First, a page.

Six months ago, the Indian government canceled Kashmir’s constitutional right to limited self-rule. Indian officials also began enforcing a ban on communications in Kashmir.
Late last week, the government described the return of limited, slow-speed internet to the area as a step toward normalcy.
But for the 7 million people who live in Kashmir, there are few signs of normalcy. They are only permitted use of government-approved websites. Social media sites such as Facebook, WhatsApp and Twitter remain blocked. And while users can visit YouTube and Netflix, the internet connection is too slow to watch online videos.
Some Kashmiris are getting around the barriers by using VPNs, short for virtual private networks. Such services let users see restricted websites. But Indian officials are looking for stronger ways to restrict VPNs.
“It’s still an internet shutdown,” said Nikhil Pahwa, an India-based digital rights activist. “Can you imagine this being done to Delhi?”
The part of divided Kashmir that India controls was already one of the most militarized places in the world before last summer. Since then, even more troops have arrived. So have strong restrictions on civil rights and information.
The government said it had to ban the internet to prevent anti-India protests by rebels fighting for independence or unification with Pakistan. Pakistan controls the other part of Muslim-majority Kashmir.
‘They’ve opened a window’
Digital experts say the internet controls in Kashmir are especially severe.
“The internet clampdown in Kashmir is far worse censorship than anywhere in the world. It even surpasses China’s,” said Pranesh Prakash. He is with Yale Law School’s Information Society Project.
The internet ban was partly lifted on January 25. Since then, some Kashmiris have told friends and neighbors about ways to visit banned sites through VPNs. They also have used social media to denounce India’s government.
“They made us silent for six months. Now they’ve opened a window,” said a student named Shoaib Rassol. “We’ll tell the world what India has done to us.”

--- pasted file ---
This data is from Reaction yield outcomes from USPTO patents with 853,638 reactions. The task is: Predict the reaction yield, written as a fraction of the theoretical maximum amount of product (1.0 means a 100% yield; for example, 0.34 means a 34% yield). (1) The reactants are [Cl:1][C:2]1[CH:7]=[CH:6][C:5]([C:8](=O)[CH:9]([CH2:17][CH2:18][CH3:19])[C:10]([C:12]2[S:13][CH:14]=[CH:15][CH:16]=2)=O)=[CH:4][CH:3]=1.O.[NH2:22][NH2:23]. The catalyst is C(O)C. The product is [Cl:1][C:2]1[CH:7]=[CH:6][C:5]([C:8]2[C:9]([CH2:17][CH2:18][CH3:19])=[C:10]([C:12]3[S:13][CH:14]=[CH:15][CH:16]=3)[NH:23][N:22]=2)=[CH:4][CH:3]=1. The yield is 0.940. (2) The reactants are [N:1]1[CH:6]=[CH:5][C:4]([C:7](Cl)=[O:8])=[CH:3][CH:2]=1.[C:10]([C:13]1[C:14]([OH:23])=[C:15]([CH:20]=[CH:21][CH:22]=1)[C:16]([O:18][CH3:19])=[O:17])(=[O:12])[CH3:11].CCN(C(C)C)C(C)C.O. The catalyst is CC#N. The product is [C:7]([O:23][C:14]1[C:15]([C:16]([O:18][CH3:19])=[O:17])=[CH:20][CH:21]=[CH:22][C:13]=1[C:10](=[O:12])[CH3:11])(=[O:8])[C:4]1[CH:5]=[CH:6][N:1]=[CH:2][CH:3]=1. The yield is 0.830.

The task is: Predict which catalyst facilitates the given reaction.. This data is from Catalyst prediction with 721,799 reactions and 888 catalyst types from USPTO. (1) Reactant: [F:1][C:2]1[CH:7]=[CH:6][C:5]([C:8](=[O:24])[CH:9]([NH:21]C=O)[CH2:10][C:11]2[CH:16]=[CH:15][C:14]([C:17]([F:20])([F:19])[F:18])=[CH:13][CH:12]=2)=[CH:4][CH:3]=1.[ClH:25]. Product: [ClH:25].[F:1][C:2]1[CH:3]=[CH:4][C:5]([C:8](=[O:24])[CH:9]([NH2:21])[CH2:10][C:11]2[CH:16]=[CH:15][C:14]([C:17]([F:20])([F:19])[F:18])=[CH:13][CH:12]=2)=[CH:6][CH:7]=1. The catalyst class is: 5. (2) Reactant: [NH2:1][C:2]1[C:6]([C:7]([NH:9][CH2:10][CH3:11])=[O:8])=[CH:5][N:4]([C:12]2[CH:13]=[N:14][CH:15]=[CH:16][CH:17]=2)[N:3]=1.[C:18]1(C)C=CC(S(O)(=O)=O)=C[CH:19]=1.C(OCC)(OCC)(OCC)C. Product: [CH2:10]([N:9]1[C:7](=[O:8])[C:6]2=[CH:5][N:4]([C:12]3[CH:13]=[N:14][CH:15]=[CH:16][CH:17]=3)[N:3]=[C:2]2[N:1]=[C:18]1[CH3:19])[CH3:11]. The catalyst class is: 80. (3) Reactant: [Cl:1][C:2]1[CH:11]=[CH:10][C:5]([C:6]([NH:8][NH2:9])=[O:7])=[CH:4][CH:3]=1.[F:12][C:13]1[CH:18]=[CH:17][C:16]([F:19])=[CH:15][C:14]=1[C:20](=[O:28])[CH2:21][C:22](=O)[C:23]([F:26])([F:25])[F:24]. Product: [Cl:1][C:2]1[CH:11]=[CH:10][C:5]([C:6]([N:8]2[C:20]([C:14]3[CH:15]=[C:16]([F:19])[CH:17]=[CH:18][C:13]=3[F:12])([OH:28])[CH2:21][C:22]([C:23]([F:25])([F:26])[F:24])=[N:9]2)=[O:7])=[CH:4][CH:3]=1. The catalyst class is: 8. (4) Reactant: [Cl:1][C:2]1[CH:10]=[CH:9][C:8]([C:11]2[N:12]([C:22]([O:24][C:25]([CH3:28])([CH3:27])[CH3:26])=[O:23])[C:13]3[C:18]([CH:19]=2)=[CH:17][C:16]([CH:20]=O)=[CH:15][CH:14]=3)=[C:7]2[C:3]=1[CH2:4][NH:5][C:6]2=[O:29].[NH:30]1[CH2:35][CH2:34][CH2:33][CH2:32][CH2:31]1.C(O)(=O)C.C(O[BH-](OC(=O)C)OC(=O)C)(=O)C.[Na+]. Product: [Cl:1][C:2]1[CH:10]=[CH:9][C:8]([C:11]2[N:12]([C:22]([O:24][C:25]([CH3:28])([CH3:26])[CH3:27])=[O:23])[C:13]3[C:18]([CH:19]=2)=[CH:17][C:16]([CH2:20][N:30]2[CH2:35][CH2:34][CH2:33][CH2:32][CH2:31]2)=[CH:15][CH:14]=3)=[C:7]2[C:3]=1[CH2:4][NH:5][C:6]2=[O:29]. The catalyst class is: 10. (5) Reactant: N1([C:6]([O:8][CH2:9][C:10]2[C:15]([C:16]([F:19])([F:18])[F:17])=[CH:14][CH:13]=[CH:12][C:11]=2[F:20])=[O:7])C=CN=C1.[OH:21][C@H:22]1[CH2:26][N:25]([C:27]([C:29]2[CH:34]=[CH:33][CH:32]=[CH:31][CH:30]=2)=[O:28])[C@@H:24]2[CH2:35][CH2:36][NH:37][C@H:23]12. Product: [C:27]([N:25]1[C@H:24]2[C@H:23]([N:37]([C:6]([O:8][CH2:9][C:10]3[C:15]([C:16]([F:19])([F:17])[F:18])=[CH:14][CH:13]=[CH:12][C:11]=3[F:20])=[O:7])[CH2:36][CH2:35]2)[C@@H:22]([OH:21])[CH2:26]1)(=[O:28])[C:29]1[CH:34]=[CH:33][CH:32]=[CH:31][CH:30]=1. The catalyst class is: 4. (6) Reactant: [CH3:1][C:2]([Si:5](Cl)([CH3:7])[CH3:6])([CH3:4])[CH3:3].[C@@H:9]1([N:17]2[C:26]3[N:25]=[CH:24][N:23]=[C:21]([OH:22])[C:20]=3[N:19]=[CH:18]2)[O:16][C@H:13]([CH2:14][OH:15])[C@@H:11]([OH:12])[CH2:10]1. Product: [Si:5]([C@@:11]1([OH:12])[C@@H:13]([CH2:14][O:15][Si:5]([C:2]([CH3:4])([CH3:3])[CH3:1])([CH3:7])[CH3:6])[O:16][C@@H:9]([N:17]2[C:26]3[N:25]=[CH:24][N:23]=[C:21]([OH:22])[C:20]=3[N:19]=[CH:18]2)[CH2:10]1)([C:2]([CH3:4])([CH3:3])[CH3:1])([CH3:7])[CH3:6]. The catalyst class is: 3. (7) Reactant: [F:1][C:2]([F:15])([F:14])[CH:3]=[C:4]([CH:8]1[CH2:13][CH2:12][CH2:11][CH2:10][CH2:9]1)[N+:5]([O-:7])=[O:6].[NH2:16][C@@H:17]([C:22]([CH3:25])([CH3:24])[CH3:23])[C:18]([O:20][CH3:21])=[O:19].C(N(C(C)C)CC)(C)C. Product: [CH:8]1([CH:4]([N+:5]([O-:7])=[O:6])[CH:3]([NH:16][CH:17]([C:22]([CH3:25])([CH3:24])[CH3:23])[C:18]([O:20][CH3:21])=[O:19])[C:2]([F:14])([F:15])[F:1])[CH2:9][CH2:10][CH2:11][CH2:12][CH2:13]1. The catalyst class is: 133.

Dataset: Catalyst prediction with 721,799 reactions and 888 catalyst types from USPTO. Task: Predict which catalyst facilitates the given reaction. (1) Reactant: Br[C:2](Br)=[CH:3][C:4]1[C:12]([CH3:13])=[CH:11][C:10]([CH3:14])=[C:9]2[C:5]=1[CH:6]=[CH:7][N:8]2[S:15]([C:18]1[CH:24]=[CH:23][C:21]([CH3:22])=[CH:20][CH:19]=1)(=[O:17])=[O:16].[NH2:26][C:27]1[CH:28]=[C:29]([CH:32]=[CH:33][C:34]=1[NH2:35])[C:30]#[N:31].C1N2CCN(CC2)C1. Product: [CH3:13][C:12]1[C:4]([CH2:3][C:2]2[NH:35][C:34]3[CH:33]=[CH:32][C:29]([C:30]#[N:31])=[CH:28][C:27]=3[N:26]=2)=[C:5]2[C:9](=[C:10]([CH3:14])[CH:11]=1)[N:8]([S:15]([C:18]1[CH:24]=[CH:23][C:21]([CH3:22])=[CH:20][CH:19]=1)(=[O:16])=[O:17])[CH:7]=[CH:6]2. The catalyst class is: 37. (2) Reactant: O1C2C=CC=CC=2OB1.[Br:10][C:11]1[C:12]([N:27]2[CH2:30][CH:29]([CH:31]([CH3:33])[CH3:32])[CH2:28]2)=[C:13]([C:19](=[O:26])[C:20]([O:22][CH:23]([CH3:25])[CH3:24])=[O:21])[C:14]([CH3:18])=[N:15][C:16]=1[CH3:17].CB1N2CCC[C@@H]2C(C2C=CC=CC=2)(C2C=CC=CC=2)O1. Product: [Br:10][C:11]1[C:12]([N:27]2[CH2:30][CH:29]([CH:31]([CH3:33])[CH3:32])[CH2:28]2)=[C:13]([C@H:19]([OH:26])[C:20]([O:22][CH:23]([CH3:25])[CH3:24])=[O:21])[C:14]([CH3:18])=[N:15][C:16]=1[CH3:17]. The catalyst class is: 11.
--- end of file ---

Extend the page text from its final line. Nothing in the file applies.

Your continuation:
Internet shutdowns are a favored method for the government of Prime Minister Narendra Modi. Since he took office in 2014, the internet has been suspended more than 365 times in India, notes the digital rights group Access Now.
In January, government official Shaleen Kabra said terrorists and anti-national groups were using the internet to “propagate terrorism” and spread false information to cause public unrest.
In Kashmir, internet bans are more common. More than one-third of India’s internet bans over the past six years have been enforced in Kashmir. Some of the restrictions have lasted for months.
In 2017, Indian officials blocked 22 social media sites — including Facebook and Twitter — and cut 3G and 4G mobile data services for one month in Kashmir. Officials said their actions were aimed at easing tensions, after protests fueled by videos showing reported abuse of Kashmiris by Indian forces.
At the time, United Nations experts said the ban had “the character of collective punishment.”
Last week, four members of the United States Senate wrote to Secretary of State Mike Pompeo to express concern about the internet restrictions in Kashmir. The Senators called for its full restoration. U.S. President Donald Trump is to visit India next week.
For Kashmiris, the internet shutdowns are more than troublesome. They have a real human cost.
During the service blackouts, critically ill patients cannot get government healthcare or seek payments for insurance claims online. Students cannot request financial help or take competitive exams. And families are unable to connect with relatives living outside Kashmir.
The internet lockdown has also hurt the area’s economy. Tens of thousands of artists became jobless when their works could not be sold online. Local technology companies had to close or re-open offices in other parts of India.
As Kashmiris return online, Indian officials have told commercial internet operators to block VPNs. Observers say such a move could be the start of a new level of government control over information.
Digital rights activist Nikhil Pahwa said, “…This is a norm that has been established — that it is legal for the state to ask internet service providers to start filtering out most of the internet.”
He added, “There’s no accountability, no transparency.”
I’m Ashley Thompson.
The Associated Press reported this story. Ashley Thompson adapted it for VOA Learning English. George Grow was the editor.
Words in This Story
shutdown – n. the act of stopping the operation or activity of a business, machine, etc., for a period of time or forever
clampdown – n. an increased effort to make sure that people obey laws and rules — usually singular
censorship – n. the system or practice of censoring books, movies, letters etc. censor – v. to remove things that are considered to be offensive, immoral, harmful to society
accountability – n. the fact or condition of being accountable; responsibility.
transparency – n. the quality that makes something obvious or easy to understand
character – n. the qualities or characteristics that make something interesting or special
restoration – n. the act of bringing back something that existed before — usually + of
insurance – n. an agreement in which a person makes regular payments to a company and the company promises to pay money if the person is injured or dies, or to pay money equal to the value of something (such as a house or car) if it is damaged, lost, or stolen
ill – adj. not well or healthy
propagate – v. to make (something, such as an idea or belief) known to many people